Back in November, we told you that NBC is bringing back Last Comic Standing and that Wanda Sykes will serve as executive producer. The news sparked much debate about whether or not this was good news or not. The stand-up comedy competition show, seen as the American Idol of stand-up, faced controversy during its 7-season run from 2003-2010. Although they accepted open call auditions from literally anyone who wanted to tell a joke, it was rare that a contestant from the line outside the audition clubs made it through to the next round on the show.
Behind the scenes, auditions were arranged by agents, managers and based on industry members’ recommendations. When word got out that contestants like Rich Vos, Gary Gulman, Kathleen Madigan, Amy Schumer and Myq Kaplan had been making a living at comedy for years, viewers at home were not too pleased at being duped. Some also criticized the show for taking advantage of brand new comedians hoping to hit it big off the street by letting them embarrass themselves on national television. Many comedians simply complained that stand-up comedy shouldn’t be a competition at all. Ratings went into decline and the show was cancelled twice before Sykes resurrected it last year (potentially in light of the popularity of comedians on NBC’s friendly talent show America’s Got Talent). No details were released on how Sykes and the show’s producers planned on improving the hopeful premise. Well, we’ve been digging around and found out some exciting new information about the show’s second revival.
I hate to break it to you young aspiring comedians hoping to camp out on line for days in hopes of getting lucky, but there will be no open-call auditions. We hear that they are ditching the ruse that they are “discovering” new talent and admitting that they have booked talented rising comedians for the competition. Sources familiar with the show’s planning tell us that originally they were going to audition comics out of New York City and Los Angeles. Though they will not limit themselves to LA comics, they will now only audition the comics in LA. The show has been asking around for recommendations of who should get a shot at the big show, but they have also been taking pitches from managers and agents, “but that’s secondary,” one industry insider shared.
By focusing on having good comics on the show, NBC avoids taking advantage of naïve newbs with undeveloped material. We’ve been told they don’t want to have a bunch of trainwrecks, that they want the show to be more positive. It seems like NBC hopes to point its unscripted talent shows in an uplifting direction. America’s Got Talent has had whacky acts, but has rarely been seen as “mean.” One of the network’s top shows, The Voice, allows judges to choose acts to mentor, focusing on improving talent rather than belittling bad acts. Even the recent season premiere of American Idol skipped their infamous tradition of airing terrible auditions.
I couldn’t agree with the decision more, but it’s important to not just show comic after comic killing on stage. One problem with the most recent season of LCS was that all of the judges refused to say anything truly negative about anyone (partially because they had worked professionally with or were friends with some of the people auditioning). Episodes bordered on boring congratulatory pats on the back week after week. A middle ground of constructive criticism and honest editing can make this approach work extremely well.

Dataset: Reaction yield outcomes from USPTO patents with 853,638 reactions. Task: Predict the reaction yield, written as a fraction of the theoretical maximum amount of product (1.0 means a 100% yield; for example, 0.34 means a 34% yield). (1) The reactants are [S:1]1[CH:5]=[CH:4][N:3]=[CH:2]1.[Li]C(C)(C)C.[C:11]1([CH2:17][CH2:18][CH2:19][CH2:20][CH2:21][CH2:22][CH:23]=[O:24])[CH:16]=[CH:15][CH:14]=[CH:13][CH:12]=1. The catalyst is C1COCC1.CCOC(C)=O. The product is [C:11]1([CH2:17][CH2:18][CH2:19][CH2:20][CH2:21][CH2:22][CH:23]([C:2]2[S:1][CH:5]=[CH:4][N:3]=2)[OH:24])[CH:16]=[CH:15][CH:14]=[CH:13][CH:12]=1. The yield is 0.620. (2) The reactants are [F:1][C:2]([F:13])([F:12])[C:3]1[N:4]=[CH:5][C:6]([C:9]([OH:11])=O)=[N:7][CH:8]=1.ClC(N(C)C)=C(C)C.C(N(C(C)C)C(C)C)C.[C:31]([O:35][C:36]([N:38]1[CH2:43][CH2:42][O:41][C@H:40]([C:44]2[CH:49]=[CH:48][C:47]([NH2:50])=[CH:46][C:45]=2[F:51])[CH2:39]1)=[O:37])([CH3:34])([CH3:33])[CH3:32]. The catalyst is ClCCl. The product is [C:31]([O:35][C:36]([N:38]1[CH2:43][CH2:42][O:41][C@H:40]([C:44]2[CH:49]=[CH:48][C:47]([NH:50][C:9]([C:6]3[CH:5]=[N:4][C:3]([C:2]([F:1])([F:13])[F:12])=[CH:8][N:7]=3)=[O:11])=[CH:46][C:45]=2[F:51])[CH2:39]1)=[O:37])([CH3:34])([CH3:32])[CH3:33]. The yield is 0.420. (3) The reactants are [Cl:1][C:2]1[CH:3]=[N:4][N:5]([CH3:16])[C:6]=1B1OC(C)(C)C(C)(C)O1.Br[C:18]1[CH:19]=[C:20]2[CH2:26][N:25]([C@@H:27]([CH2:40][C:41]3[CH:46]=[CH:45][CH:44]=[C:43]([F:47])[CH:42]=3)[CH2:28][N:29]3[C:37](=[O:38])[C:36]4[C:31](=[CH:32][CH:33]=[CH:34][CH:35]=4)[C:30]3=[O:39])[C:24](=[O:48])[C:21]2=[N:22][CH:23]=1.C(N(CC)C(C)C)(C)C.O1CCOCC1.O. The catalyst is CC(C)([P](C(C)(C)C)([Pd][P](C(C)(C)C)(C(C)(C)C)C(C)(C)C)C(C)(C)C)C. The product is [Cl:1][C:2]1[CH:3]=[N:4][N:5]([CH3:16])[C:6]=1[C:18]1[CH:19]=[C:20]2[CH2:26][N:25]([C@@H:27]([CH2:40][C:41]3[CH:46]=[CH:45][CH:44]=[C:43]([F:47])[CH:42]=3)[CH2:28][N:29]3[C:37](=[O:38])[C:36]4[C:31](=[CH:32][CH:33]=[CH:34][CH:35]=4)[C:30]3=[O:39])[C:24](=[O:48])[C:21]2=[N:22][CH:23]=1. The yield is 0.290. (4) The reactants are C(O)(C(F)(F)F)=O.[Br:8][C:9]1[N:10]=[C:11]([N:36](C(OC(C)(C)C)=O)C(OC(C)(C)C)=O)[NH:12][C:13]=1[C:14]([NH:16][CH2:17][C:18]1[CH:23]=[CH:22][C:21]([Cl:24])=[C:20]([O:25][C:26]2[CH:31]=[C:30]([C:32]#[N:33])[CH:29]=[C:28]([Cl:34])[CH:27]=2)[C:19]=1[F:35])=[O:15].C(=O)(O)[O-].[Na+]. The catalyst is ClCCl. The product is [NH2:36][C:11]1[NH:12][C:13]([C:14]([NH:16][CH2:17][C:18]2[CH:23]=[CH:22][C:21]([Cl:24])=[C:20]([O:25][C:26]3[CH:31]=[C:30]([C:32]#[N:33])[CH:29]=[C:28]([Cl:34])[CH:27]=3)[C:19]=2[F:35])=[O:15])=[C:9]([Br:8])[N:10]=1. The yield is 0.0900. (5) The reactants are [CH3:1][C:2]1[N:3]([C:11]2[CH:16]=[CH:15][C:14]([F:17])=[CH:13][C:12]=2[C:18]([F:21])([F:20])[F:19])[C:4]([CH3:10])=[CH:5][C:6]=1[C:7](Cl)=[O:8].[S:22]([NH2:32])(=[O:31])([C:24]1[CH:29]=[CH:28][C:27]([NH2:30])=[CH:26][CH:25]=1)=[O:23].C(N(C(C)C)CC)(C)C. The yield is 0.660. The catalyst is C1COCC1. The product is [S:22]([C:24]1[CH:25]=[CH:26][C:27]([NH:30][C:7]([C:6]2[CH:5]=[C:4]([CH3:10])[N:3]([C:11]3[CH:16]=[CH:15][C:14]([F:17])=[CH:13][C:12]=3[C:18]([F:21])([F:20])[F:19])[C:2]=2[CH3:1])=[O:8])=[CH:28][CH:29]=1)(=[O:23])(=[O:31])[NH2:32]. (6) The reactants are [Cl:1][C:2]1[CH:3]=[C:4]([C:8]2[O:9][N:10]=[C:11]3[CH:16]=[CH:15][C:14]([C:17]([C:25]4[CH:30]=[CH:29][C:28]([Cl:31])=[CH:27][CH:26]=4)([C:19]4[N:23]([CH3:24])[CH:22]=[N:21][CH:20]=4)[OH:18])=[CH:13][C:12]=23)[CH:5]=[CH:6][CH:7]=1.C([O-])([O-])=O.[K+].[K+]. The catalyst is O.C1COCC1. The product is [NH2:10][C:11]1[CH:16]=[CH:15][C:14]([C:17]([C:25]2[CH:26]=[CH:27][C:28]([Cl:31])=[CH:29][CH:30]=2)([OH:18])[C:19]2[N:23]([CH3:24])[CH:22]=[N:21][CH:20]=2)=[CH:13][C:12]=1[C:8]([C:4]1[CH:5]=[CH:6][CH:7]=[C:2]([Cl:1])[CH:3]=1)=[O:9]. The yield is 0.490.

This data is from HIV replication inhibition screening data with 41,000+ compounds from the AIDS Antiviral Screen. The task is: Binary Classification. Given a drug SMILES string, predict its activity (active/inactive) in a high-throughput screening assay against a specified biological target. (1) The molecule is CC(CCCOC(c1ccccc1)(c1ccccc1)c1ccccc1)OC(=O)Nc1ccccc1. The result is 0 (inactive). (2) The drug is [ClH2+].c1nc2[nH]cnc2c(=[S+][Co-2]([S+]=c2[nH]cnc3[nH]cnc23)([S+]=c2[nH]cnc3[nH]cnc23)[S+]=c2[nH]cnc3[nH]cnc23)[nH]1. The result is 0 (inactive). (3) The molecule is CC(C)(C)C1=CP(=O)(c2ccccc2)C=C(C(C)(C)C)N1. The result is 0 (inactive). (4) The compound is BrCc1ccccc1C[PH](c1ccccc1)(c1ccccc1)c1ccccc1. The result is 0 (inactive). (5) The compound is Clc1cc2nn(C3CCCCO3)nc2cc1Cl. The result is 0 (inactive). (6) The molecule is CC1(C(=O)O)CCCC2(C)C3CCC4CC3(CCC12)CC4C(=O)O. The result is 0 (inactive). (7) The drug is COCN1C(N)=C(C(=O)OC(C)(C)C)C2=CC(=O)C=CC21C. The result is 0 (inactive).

And to that end, Last Comic Standing will undergo a format rebirth as well. Think less Survivor and more The Voice. Our sources tell us that producers will match up contestants with veteran comedy mentors. Tight-lipped negotiations are still going on over which premier funny people will work with the rising stars, but they have been described as “Ray Romano-level comedians” (Ed. Note: Ray Romano has not been brought up as a potential mentor to our knowledge, but only as an example of what level of comic to expect). Word is not out yet if they will keep separate judges, and if so, if those judges will be comedians themselves, as has historically and controversially been the case.
This new aspect of the show is certainly the most surprising and most exciting development. Think of all the great comedians who once called NBC their home! Jeff Foxworthy, Paul Reiser, Joe Rogan, Judah Friedlander, Tracy Morgan and Bobby Lee have all held prominent roles on NBC sitcoms. Saturday Night Live has an excellent list of veteran stand-ups amongst their alumni, such as Adam Sandler, Darrell Hammond and Chris Rock as well as former Last Comic Standing contestants and judges. Let us not forget that Jerry Seinfeld and Bill Cosby shot to fame with NBC sitcoms. They also may not limit themselves to comedians with which they have had a past relationship. This is purely speculation, but I would not be surprised if we saw Tom Papa (host of the short-lived show The Marriage Ref), Jim Norton, Sarah Silverman or Wanda Sykes herself as high-profile mentors.
It seems like Wanda Sykes and Co. are committed to making a show that treats comedians with dignity and respect, while at the same time creating compelling competition for TV. There are still many variables that could make the show a hit or a flop, a proud credit or an embarrassing experience. For one thing, honest advertising will be a deciding factor if audiences will believe “the Network Who Cried Wolf.” If folks at home don’t believe the reality portion of this reality show, it will likely crash and burn again. But it seems like they are finally trying to do it right this time, so us comedy fans might want to give it one last chance.
Last Comic Standing returns to NBC for its eighth season this summer.